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  1. #61
    Senior Member Country: England cassidy's Avatar
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    I've read a few of the books in which Devlin appears and I'd always pictured Richard Harris in the part, not to mention Robert Morley as Brigadier Ferguson.

  2. #62
    Senior Member Country: UK
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    After a quick look at the end of the film, I have to admit I was wrong - the scene with Devlin (and the dogs) at the very end is a composite glass shot of the boat in a creek with the tide out. The scene I was thinking of is the one where Steiner's second in command meeets the boat.

    I'd always pictured Richard Harris in the part
    . Thats not surprising, since apparently Harris was supposed to play Devlin, but his public sympathy for the IRA (until the Harrods bombing in 1983) meant that he was possibly going to be a problem. It also has to be said that in the mid-1970's, Harris was not exactly reliable, having been an alcoholic for years, and almost dying from a cocaine overdose in 1978. Sutherland, on the other hand, didn't come with this sort of baggage, and his accent was actually pretty good. He also played an Irishman in The First Great Train Robbery (one of my all time favourites) acouple of years later.

  3. #63
    Senior Member Country: Scotland
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    For all its faults, I love this film.

  4. #64
    Senior Member Country: England markrgv's Avatar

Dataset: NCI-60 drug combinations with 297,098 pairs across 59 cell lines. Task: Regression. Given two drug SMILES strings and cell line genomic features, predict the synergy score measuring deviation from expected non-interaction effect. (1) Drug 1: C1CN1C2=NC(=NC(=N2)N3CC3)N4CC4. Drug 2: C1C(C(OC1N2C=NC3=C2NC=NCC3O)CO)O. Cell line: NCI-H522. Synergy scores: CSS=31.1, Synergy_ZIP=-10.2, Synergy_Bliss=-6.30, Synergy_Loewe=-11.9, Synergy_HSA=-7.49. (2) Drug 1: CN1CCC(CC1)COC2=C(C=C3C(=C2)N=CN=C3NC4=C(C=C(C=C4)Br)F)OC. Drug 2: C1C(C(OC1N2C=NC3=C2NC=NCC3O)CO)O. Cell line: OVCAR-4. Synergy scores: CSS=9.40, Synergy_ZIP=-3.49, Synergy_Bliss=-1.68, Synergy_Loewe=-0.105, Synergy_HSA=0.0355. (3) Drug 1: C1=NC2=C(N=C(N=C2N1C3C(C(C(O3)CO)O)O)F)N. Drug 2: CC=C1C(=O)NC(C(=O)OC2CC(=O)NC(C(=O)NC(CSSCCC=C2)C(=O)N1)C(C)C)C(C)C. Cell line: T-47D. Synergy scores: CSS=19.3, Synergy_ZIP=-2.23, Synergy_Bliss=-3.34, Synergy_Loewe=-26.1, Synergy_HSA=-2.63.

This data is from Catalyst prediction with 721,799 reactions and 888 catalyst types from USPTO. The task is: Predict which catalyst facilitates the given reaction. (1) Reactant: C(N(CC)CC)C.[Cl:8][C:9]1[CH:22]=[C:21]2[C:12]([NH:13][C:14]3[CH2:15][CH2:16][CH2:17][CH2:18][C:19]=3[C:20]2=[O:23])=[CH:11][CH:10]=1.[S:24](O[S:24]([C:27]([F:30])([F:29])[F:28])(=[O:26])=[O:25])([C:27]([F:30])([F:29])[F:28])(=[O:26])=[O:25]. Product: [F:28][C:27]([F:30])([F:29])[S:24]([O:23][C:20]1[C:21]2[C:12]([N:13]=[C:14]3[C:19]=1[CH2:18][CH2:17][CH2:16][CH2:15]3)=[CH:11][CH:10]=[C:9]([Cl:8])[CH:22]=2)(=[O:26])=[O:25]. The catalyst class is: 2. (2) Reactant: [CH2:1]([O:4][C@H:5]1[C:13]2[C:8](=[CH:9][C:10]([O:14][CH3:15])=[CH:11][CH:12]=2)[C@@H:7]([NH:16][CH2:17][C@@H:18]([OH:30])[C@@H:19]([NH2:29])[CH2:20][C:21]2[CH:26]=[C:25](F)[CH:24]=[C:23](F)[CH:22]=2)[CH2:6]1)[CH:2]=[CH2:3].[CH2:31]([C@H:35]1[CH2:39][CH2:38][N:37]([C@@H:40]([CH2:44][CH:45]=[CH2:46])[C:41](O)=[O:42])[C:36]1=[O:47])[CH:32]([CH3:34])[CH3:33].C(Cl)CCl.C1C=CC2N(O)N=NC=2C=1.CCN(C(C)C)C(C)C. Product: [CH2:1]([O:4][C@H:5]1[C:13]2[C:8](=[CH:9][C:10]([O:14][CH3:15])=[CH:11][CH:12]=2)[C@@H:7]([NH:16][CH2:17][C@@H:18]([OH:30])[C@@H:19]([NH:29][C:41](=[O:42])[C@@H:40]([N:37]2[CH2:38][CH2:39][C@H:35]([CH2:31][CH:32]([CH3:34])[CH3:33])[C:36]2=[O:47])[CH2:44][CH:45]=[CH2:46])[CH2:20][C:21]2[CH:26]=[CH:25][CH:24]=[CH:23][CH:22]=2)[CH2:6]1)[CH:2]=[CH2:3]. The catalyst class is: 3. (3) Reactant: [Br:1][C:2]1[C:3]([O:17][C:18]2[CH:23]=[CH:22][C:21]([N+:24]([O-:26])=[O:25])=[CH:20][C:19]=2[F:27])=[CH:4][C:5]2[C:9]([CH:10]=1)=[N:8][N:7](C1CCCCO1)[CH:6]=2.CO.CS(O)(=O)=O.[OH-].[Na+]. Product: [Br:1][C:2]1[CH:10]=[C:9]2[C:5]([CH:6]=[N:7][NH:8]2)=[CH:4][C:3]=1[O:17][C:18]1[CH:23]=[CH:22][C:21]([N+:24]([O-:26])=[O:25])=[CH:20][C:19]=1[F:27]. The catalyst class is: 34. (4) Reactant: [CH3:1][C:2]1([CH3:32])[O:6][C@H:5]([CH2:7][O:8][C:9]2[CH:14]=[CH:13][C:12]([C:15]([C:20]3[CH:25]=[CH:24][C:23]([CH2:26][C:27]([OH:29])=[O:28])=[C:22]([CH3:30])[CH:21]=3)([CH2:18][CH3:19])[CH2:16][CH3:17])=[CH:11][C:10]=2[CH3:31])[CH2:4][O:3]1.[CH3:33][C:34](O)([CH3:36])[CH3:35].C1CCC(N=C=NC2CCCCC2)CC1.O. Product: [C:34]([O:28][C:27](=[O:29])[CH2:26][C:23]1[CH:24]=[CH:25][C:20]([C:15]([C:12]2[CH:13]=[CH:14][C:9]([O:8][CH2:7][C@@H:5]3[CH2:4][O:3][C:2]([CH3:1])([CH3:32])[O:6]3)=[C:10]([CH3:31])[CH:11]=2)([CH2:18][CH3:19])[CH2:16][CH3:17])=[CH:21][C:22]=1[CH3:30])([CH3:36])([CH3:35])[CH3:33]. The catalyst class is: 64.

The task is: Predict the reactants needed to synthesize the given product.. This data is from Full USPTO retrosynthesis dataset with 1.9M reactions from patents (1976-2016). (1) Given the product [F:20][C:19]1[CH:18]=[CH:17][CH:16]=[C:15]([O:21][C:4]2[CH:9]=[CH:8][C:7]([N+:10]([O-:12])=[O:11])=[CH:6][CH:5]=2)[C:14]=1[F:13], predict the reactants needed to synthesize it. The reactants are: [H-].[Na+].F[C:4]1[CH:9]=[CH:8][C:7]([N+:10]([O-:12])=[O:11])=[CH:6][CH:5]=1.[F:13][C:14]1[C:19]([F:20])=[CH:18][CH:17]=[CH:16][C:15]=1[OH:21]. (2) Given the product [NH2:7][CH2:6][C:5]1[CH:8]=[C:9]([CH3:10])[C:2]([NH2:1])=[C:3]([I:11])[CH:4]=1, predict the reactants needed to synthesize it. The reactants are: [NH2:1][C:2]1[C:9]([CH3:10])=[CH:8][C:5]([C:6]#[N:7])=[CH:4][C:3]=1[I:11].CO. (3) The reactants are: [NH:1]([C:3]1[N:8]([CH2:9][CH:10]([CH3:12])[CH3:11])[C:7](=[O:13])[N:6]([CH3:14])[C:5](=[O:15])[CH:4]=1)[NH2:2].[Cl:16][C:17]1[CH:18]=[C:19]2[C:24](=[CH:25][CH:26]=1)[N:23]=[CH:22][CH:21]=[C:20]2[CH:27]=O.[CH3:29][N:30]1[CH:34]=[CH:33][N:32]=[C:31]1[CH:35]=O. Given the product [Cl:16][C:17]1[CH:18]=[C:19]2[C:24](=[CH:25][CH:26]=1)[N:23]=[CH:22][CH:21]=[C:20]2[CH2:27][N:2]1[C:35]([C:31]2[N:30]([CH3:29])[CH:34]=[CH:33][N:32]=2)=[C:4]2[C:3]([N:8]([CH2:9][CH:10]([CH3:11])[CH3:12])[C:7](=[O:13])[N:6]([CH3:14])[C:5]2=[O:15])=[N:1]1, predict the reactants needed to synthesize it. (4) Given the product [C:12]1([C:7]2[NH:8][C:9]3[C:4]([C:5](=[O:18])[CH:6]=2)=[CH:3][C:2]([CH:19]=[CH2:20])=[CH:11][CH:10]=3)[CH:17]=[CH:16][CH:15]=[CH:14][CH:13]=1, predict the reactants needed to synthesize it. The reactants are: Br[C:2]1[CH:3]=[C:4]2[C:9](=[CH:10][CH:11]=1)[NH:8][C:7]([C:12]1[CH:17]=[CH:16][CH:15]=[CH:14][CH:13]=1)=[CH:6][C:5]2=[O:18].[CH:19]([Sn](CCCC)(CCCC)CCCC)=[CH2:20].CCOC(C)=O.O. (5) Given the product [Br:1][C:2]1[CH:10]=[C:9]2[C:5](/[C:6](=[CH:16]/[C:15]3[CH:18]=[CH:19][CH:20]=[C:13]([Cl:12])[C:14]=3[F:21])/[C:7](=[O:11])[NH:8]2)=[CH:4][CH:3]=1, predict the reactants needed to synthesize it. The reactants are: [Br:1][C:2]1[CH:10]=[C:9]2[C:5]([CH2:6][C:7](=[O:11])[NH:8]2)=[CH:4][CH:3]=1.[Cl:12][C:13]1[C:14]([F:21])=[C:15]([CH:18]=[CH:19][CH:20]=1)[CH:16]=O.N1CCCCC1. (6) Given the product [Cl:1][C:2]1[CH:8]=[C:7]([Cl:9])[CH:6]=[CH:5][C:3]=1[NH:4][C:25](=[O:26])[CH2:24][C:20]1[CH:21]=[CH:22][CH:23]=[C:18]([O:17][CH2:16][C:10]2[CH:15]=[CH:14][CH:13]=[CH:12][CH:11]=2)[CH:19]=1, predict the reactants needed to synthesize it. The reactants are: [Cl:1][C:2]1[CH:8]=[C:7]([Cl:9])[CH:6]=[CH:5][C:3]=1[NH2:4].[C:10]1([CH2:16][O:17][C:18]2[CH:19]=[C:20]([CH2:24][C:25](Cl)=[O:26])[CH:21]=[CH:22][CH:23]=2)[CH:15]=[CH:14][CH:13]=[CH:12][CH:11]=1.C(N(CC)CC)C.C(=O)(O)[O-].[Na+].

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    I first saw this film at the cinema when i was very young (which i'm now surprised at as it was rated AA) - and an exciting experience it was.
    I saw it agin when it premiered on ITV and a few times after. Funny enough, in my teens i found it to be long drawn out and not as much action as i remembered. Then i saw it again in the mid-nineties for the first time in a long time and thought it was a great film and fantastic story.

    Since then i've become a big fan and purchased the dvd's, etc. I think it's a very well made film (though it has since been said that Sturgess didn't make much effort on it).The screenplay by Tom Mankiewicz is very well written with some great lines.

  5. #65
    Senior Member Country: Europe
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    Quote Originally Posted by markrgv View Post
    I first saw this film at the cinema when i was very young (which i'm now surprised at as it was rated AA) - and an exciting experience it was.
    I saw it agin when it premiered on ITV and a few times after. Funny enough, in my teens i found it to be long drawn out and not as much action as i remembered. Then i saw it again in the mid-nineties for the first time in a long time and thought it was a great film and fantastic story.

    Since then i've become a big fan and purchased the dvd's, etc. I think it's a very well made film (though it has since been said that Sturgess didn't make much effort on it).The screenplay by Tom Mankiewicz is very well written with some great lines.
    Shame they never filmed the sequel - they could still just about get away with the same actors portraying their roles and just moving the era forward a few more years.

    It really is worth watching it along with Went the Day Well? - a great opportunity to view changing attitudes in the 30 years after the cessation of hostilities.

  6. #66
    Senior Member Country: Scotland
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    I first saw this film at the cinema when i was very young (which i'm now surprised at as it was rated AA) - and an exciting experience it was.